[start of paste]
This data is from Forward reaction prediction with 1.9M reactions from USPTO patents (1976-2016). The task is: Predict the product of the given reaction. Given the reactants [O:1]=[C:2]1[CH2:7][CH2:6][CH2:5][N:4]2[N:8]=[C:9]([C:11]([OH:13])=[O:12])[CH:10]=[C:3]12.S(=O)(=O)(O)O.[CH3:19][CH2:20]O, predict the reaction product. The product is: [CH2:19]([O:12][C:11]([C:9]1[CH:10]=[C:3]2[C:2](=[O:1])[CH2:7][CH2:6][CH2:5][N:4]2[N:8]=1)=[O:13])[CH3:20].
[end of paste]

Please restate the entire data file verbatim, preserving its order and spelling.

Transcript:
This data is from Forward reaction prediction with 1.9M reactions from USPTO patents (1976-2016). The task is: Predict the product of the given reaction. Given the reactants [O:1]=[C:2]1[CH2:7][CH2:6][CH2:5][N:4]2[N:8]=[C:9]([C:11]([OH:13])=[O:12])[CH:10]=[C:3]12.S(=O)(=O)(O)O.[CH3:19][CH2:20]O, predict the reaction product. The product is: [CH2:19]([O:12][C:11]([C:9]1[CH:10]=[C:3]2[C:2](=[O:1])[CH2:7][CH2:6][CH2:5][N:4]2[N:8]=1)=[O:13])[CH3:20].